The main complaint I have with how the Democrats in DC are handling this impeachment question is that they just don’t seem to be very good at it.
Of all the cities of the world, you would think in the political/media bubble we call Washington they could find better help.
As it is, we’re having difficulty perceiving a strategy with a clearer and more compelling message. All that might help the real decision-makers (meaning U.S. voters) better understand what Trump has done to the presidency.
“Strategy” means having a coherent game-plan that helps you see further than the end of your own nose. “Message” is about helping regular folks (outside DC) understand the complicated details. None of that seems to be happening, nor apparently has the need of it occurred to anyone in the party’s leadership.
With all that Trump has done and failed to do, this should not be as hard now as the solons are making it seem. I have concluded that if there’s one organization in America completely capable of blowing a golden opportunity, it is the Congressional Democrats. They are giving us a new appreciation for what Will Rodgers said, a hundred years ago: ‘I belong to no organized political party – I am a Democrat.’
Just one example: Take the Mueller Report.
Raise your hand if you’ve read the Mueller Report. Raise your hand if you know three people on your street who have. Anyone? See, that’s the problem at present. The problem with approaching the 448-page Mueller Report is exactly that: It’s 448 pages. I suspect few Americans have had the time or inclination to consume such an intimidating brick of a book, what with work and family and car-pools and all.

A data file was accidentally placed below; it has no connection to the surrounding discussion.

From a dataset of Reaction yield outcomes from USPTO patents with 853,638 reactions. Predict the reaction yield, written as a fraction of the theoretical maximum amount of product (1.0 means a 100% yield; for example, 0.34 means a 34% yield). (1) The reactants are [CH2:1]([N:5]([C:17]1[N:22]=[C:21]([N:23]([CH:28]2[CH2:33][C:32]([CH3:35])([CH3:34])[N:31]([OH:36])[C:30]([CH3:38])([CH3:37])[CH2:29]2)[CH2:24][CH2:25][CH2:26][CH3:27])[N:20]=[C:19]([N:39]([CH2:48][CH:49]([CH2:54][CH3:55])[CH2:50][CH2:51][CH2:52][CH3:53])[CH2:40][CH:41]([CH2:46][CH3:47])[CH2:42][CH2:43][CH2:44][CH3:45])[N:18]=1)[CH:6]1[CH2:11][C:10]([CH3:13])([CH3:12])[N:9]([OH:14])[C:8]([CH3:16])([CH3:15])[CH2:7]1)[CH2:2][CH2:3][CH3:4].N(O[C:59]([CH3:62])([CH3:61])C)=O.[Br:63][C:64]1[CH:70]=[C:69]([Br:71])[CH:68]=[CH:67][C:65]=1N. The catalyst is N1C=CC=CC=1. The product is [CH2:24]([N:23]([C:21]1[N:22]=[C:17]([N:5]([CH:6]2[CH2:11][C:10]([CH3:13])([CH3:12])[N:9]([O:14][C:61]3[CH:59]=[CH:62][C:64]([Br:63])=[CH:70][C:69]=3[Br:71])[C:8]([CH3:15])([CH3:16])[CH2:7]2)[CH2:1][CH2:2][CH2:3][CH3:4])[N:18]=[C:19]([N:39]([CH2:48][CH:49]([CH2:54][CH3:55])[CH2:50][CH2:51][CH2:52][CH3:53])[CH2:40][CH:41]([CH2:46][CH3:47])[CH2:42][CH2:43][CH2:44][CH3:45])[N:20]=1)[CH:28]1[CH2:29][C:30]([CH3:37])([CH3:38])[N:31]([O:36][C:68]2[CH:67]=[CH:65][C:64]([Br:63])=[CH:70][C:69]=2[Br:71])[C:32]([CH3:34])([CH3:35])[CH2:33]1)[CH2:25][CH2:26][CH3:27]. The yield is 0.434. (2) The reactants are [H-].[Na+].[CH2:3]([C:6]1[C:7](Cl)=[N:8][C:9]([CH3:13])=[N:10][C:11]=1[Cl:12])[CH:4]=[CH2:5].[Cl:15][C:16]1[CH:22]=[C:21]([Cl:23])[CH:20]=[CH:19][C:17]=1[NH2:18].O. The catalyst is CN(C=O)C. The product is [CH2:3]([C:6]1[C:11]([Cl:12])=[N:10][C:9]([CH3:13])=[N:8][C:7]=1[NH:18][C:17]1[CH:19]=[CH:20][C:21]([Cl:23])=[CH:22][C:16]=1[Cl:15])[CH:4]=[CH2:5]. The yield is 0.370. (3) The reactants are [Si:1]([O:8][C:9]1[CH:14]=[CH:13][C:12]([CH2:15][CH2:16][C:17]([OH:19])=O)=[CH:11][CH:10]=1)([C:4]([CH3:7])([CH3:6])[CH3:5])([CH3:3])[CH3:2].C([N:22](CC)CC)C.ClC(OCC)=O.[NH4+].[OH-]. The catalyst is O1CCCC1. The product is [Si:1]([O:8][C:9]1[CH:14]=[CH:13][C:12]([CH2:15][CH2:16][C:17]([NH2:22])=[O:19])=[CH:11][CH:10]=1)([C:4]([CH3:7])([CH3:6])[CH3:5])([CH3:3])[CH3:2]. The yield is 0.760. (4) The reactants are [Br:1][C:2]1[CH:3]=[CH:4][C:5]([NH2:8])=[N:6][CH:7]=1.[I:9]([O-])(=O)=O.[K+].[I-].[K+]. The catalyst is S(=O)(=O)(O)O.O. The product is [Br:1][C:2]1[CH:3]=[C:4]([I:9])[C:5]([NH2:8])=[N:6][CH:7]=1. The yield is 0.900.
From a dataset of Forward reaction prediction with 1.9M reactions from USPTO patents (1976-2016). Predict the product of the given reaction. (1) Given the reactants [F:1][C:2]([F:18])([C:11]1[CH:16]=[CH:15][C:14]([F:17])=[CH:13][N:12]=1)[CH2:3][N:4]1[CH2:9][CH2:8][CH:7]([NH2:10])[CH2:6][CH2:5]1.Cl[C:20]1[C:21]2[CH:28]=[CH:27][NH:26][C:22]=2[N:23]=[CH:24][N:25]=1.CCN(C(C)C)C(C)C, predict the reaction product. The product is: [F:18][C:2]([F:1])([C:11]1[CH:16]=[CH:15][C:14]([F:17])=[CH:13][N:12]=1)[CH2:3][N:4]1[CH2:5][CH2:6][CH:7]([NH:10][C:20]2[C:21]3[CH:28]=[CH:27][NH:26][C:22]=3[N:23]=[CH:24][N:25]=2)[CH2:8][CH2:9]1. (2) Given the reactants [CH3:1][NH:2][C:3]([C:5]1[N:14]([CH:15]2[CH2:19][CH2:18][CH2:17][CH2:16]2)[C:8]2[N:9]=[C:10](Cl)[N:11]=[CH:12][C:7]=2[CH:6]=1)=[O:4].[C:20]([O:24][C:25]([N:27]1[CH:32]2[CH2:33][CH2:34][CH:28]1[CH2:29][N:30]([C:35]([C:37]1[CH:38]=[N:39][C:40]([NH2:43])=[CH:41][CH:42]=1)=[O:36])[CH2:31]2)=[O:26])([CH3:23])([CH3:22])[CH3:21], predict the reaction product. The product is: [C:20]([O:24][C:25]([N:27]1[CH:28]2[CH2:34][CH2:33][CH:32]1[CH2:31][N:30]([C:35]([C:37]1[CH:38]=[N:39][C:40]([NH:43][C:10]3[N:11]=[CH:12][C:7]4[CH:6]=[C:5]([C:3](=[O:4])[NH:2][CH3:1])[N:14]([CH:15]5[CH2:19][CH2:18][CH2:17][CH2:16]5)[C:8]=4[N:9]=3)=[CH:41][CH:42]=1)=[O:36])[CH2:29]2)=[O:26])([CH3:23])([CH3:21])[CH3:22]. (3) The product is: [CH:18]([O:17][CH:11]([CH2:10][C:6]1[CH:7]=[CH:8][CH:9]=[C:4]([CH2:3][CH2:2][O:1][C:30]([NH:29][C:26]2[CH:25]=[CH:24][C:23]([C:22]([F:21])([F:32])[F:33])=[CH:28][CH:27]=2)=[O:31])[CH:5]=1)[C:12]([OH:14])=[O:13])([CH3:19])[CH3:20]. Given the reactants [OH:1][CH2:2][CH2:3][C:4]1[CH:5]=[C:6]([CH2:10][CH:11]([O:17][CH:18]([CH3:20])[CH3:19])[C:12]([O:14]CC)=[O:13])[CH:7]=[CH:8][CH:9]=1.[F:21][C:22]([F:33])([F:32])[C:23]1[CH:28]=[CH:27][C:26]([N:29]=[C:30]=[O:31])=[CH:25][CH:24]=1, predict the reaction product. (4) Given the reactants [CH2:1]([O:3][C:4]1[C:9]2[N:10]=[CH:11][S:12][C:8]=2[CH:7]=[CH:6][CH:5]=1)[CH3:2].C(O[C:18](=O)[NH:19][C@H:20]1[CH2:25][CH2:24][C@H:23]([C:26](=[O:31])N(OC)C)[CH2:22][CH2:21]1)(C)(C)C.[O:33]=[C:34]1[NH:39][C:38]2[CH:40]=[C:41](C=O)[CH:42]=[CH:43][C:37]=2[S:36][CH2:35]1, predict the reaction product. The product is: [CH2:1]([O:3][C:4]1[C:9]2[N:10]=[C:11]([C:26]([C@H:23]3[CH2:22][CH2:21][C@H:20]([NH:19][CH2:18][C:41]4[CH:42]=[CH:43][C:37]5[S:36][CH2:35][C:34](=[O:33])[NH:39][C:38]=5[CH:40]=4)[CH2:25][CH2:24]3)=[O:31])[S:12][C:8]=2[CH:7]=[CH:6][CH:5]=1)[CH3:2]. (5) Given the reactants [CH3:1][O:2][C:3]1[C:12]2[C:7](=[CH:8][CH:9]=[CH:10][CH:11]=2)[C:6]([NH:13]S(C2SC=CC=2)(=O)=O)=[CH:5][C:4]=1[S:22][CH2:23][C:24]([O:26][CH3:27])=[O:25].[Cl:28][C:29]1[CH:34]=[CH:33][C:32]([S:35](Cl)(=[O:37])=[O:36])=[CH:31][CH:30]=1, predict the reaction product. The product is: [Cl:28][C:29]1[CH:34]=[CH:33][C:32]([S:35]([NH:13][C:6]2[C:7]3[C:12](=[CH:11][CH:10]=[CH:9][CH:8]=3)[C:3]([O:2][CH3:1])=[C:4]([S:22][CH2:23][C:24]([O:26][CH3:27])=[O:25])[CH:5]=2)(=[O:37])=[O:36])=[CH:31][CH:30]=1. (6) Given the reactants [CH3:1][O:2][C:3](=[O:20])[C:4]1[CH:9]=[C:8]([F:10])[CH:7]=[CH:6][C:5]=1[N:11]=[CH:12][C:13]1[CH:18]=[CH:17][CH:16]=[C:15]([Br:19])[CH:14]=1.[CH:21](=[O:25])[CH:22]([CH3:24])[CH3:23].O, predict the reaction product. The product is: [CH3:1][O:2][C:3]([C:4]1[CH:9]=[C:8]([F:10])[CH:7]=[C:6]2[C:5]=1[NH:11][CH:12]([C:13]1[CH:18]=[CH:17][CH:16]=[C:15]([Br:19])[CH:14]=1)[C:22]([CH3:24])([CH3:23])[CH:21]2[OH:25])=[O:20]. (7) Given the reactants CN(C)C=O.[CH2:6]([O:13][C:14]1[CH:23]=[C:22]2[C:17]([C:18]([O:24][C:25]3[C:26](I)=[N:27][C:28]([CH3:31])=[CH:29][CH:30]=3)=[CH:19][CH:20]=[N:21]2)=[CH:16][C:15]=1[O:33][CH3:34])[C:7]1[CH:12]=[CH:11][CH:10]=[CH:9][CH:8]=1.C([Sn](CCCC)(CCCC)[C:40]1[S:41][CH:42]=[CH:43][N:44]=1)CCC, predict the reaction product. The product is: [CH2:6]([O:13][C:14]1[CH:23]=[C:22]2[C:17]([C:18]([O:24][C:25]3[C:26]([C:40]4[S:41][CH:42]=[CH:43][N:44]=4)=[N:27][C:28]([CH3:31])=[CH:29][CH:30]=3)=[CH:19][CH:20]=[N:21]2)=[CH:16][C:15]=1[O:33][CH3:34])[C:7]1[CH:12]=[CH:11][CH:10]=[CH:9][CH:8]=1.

But Mueller’s report is, in fact, a masterwork of investigative details about Russian meddling in our 2016 election (see Volume 1) and the extent of brazen White House attempts to cover it up (see Volume 2). It’s all there, never mind the blacked-out lines the lawyers call “redactions.” It is quite clear and quite damning: The Russians meddled. The Trump campaign operatives, wanting dirt, eagerly worked with those Russians. And, afterward, a cover-up was attempted.
Back to my point: With the magnitude of 400-plus pages, you don’t actually educate anybody by dumping it on newsstands and bookstores. What you do (normally) with such heft and complexity is extract the main take-aways, show the key message points, and print them onto big posters. You take all that to coordinated presentations across America, and go through them clearly and patiently. Like smart communicators do. (Ross Perot was better at this, rest his soul.)
But no. On Wednesday last, the Democrats on the House committee relied on a TV show. They seemed to bank on one-off stagecraft, hoping for snappy sound-bites, and imagining that regular Americans looking on at home would put it all together in their heads. Not likely.
(Note to File: Forget the Republicans. They were playing their own game. GOP committee members seemed less troubled by what the Trump campaign had done with Russians than by any authorities having the audacity to look into it.)
It was not Mueller who stumbled on Wednesday. It was the Democratic majority that blew an opportunity for national clarity. They squandered hours of priceless national TV coverage that actually could have helped the American people understand this mess.
They gambled that Mueller would make it easy for them. They anticipated he would deliver them helpful quote lines into the television cameras and microphones. He preferred not to.
It’s not that easy. None of this should ever be that easy.